Pete

    "I tell them there's no problems.....only solutions" - John Lennon
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    FredWeinbergFredWeinberg Posts: 5,723 ✭✭✭✭✭

    I'm not a Buff die variety expert,
    but I agree with Insider2 -

    Struck from well-worn dies;
    no sign of die clashing seen.

    Retired Collector & Dealer in Major Mint Error Coins & Currency since the 1960's.Co-Author of Whitman's "100 Greatest U.S. Mint Error Coins", and the Error Coin Encyclopedia, Vols., III & IV. Retired Authenticator for Major Mint Errors
    for PCGS. A 49+-Year PNG Member...A full numismatist since 1972, retired in 2022
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    Insider2Insider2 Posts: 14,452 ✭✭✭✭✭

    @BuffaloIronTail said: "Sometimes heavy clashes can get into the recesses of a die."

    Interesting. Pete, If you come across one, would you post it. I've never seen this characteristic you describe but I'll be looking too. :smiley:

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    koynekwestkoynekwest Posts: 10,048 ✭✭✭✭✭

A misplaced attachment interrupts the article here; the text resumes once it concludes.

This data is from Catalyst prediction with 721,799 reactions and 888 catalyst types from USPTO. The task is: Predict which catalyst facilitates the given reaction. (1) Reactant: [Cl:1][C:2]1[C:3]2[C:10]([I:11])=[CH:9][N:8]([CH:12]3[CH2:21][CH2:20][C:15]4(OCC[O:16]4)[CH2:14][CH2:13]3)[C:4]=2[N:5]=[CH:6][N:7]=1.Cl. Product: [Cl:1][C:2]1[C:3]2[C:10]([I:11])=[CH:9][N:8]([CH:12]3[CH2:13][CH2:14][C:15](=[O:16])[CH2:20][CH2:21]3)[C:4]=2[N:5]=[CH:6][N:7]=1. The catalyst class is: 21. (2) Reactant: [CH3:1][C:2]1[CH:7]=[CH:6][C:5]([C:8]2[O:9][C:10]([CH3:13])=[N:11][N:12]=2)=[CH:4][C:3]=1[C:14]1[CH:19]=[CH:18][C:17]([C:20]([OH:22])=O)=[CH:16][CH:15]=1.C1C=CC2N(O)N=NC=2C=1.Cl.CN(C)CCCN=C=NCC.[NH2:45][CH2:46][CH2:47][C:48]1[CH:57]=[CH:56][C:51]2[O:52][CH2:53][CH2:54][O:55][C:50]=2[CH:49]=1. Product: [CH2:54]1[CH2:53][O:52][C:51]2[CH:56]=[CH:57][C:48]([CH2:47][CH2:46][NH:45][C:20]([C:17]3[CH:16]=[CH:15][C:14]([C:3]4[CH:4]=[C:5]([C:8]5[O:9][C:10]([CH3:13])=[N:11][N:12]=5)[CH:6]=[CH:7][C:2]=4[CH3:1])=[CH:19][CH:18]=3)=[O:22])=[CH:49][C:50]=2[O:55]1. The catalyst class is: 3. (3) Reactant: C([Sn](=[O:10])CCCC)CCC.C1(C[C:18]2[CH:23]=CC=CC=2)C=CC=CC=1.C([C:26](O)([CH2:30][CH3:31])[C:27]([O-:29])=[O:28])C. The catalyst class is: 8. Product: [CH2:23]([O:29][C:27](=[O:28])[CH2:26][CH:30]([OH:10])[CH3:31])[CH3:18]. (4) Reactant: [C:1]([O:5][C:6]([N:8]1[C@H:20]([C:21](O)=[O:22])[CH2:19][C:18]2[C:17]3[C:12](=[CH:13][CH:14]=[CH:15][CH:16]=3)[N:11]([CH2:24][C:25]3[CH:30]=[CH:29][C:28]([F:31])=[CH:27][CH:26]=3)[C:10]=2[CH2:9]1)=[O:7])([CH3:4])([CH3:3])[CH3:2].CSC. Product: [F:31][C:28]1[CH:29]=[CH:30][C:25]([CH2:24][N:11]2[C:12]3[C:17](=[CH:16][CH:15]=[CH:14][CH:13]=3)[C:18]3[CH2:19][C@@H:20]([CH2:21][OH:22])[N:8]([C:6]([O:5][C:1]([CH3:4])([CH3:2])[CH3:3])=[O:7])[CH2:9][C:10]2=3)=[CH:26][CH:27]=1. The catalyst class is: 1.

Here is an image of the known and accepted die-

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    koynekwestkoynekwest Posts: 10,048 ✭✭✭✭✭

    And images of what would be a "complete" clash (which, of course doesn't exist.)

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    koynekwestkoynekwest Posts: 10,048 ✭✭✭✭✭

    This is about as extreme as a clash can get on a Buffalo 5c-

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    koynekwestkoynekwest Posts: 10,048 ✭✭✭✭✭

    Here is an image of the clash above that's rotated 25 degrees or so. The appearance of a clash can vary pretty dramatically when the die is rotated.

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    koynekwestkoynekwest Posts: 10,048 ✭✭✭✭✭

    And here is what appears to be the fur from the bison's back and hump showing on the Indian's neck. The clashing in the fields have apparently been removed by the polishing of the die but still show on this recessed area. Since this is on a middle die state coin I don't believe the roughness is caused by an advanced state of the die. It can be seen on many coins of this series.

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    Insider2Insider2 Posts: 14,452 ✭✭✭✭✭

    @koynekwest said:
    And here is what appears to be the fur from the bison's back and hump showing on the Indian's neck. The clashing in the fields have apparently been removed by the polishing of the die but still show on this recessed area. Since this is on a middle die state coin I don't believe the roughness is caused by an advanced state of the die. It can be seen on many coins of this series.